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Worlds Apart July 2007


The Dreaded Anachronism


“What does billiards have to do with anything?” you ask.  Well, billiards is mentioned in one of the most famous anachronisms in the English language, and anachronisms and similar inconsistencies are your worst enemy as you work to create another world.


An anachronism is something located in a time when it could not have existed.  A sort of anomaly.  In Act 2 - scene 5 of Shakespeare’s Anthony and Cleopatra, which is set in classical Egypt, Cleopatra says ...let’s to billiards... but the problem is that billiards, although well known in Shakespearean England, wasn’t invented until at least twelve hundred years after Cleopatra’s death.  Anachronisms and inconsistencies have the power to destroy the sense of reality you have worked hard to create.


Glaring anachronisms are easy to avoid - no one would have Nero using a cell phone to describe the fires in Rome to his friends or portray Lord Nelson messaging to Captain Hardy on a blackberry - but the problem becomes a bit more subtle when you consider less obvious things.  Were potatoes eaten in seventeenth-century England, for example?  You’d better be sure before you have your characters enjoying them at dinner.  And when did people stop thinking tomatoes were poisonous? When, exactly, were newspapers first published?  Check it out before you have your sixteenth-century hero read one, and at the same time find out what people called them. 


I once read an historical novel set at the time of the Norman conquest of Britain, and the Battle of Hastings, 1066, figured prominently in the story. The author created a vivid picture of the battle, evoking realistic sights and sounds. He described the shouts of soldiers, the pounding hooves of armored cavalry horses and the thunderous roar of cannon.  All very exciting. The awkward thing, however, is that cannon were not used on European battlefields until the Battle of Crecy between England and France nearly three hundred years later.


By making that error, trivial as it may seem, the author of that novel destroyed the authenticity of the world he was creating for his readers.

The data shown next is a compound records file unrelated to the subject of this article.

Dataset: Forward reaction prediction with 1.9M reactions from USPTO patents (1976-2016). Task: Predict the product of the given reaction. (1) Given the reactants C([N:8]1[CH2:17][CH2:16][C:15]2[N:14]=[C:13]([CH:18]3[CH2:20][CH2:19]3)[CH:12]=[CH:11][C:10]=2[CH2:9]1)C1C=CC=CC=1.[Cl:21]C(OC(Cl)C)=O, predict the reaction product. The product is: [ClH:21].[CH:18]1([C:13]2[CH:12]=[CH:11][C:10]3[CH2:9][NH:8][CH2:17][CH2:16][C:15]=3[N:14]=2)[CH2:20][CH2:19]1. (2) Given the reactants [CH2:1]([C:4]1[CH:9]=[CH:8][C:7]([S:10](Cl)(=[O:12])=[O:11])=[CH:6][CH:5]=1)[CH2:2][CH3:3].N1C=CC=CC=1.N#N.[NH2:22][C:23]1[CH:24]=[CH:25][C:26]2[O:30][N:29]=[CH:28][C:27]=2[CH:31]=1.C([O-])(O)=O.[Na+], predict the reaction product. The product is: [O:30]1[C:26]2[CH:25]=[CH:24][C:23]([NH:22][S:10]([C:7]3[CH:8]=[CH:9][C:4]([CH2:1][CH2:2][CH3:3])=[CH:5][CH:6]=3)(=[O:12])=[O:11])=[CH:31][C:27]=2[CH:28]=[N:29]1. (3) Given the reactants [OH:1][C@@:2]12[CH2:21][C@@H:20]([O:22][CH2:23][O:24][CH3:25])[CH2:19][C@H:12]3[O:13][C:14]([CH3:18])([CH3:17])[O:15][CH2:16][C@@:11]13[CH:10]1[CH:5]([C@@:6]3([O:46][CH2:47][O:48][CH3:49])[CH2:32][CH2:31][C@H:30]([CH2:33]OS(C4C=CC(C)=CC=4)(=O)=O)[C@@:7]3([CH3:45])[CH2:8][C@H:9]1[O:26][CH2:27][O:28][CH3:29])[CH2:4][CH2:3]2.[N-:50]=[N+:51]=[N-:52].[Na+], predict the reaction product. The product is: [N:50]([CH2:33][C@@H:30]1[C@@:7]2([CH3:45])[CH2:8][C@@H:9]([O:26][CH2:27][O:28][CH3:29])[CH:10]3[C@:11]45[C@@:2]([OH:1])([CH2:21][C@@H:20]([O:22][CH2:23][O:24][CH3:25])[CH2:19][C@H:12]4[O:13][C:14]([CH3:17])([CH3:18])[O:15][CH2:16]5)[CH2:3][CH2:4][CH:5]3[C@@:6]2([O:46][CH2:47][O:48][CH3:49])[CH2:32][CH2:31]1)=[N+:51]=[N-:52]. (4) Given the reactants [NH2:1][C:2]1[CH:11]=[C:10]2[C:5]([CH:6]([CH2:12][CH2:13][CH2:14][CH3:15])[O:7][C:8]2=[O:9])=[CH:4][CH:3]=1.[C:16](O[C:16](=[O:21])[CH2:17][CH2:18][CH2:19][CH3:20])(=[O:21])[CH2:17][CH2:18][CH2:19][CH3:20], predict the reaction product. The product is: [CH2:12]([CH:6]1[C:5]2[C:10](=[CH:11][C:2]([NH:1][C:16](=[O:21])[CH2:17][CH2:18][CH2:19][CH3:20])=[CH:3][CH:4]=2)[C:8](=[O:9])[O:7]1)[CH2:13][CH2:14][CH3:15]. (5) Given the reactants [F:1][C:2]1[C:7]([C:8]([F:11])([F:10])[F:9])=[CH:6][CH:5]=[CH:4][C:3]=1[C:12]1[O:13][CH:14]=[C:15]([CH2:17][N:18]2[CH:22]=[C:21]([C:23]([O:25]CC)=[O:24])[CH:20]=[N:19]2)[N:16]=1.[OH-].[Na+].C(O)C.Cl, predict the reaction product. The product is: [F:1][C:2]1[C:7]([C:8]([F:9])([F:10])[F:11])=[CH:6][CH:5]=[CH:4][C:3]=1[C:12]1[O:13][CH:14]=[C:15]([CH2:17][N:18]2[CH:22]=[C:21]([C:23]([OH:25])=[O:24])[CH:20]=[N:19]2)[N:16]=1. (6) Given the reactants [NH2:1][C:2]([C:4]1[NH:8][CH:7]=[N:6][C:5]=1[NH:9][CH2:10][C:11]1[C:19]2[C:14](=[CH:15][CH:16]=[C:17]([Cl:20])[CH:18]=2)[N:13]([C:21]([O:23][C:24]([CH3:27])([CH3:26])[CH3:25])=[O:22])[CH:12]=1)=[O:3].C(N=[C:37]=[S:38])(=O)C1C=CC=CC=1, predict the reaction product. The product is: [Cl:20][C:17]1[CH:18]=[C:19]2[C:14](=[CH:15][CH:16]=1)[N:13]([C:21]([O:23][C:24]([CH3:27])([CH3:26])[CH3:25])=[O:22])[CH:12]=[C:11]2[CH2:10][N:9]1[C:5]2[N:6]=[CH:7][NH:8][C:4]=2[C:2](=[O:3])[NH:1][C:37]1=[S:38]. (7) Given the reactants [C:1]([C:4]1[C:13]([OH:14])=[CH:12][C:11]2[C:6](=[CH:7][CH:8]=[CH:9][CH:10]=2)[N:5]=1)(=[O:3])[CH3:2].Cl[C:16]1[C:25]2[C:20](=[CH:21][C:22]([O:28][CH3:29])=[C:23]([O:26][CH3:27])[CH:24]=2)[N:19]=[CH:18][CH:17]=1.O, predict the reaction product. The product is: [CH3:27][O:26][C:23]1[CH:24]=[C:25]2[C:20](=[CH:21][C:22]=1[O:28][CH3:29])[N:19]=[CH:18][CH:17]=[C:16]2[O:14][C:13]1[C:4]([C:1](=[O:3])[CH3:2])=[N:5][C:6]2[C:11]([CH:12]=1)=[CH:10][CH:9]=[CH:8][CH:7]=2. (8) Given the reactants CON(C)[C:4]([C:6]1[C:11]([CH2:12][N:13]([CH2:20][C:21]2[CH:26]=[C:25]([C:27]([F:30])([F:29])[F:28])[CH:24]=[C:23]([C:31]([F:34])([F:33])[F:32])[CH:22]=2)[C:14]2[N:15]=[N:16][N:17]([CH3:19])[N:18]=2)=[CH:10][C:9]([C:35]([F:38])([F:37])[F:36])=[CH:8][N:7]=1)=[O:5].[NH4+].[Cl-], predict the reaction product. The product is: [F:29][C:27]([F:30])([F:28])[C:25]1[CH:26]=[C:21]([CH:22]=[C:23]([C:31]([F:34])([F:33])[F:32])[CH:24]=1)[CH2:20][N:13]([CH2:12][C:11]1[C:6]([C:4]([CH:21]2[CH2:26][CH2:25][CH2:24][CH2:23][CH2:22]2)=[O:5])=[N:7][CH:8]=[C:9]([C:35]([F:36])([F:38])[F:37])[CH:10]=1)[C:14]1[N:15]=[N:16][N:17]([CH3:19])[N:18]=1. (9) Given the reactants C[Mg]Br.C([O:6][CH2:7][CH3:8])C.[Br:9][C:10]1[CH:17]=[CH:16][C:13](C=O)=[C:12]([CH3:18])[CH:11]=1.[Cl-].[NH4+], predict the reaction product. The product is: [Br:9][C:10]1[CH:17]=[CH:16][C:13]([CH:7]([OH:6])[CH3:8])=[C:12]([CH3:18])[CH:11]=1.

“Well, who would know?” you ask. The answer is that there is always someone who knows, and what if that someone is the person who is reviewing your book or story? Anachronisms have to be found and weeded out.


In short, take nothing for granted.


Problems of consistency need special care if you are writing fantasy and speculative fiction.  In these genres you are creating a world, large or small, simple or complex, that has never existed before. You must create one that is consistent and understandable.  Anachronisms may not be your enemy in this case, but there are other pitfalls. A good first step is to check out the topics we’ve gone through in this series of articles.  Go through it and select a preliminary list of those cultural elements you think you might use.  Make sure nothing is at variance or out of place.  Establish an appropriate material culture, a religious system, a set of family and interpersonal relationships, or whatever your story requires.  Select only what you need, and begin to build your world.   


One element particularly critical to authenticity, realism, and consistency, is the language you and your characters use.  Nothing can destroy carefully crafted authenticity than the use of inappropriate or anachronistic words and expressions.  Regardless of the genre, location or time period, your characters must sound as if they belong in the world you create.  If they don’t, they will not be believable.  In Tudor England, for example, people never said holy smoke, but they often said God’s teeth, and gramercy (contraction of God’s great mercy)  instead. 


So take care always to be consistent and beware the dreaded anachronism. 


Billiards anyone?

Write on,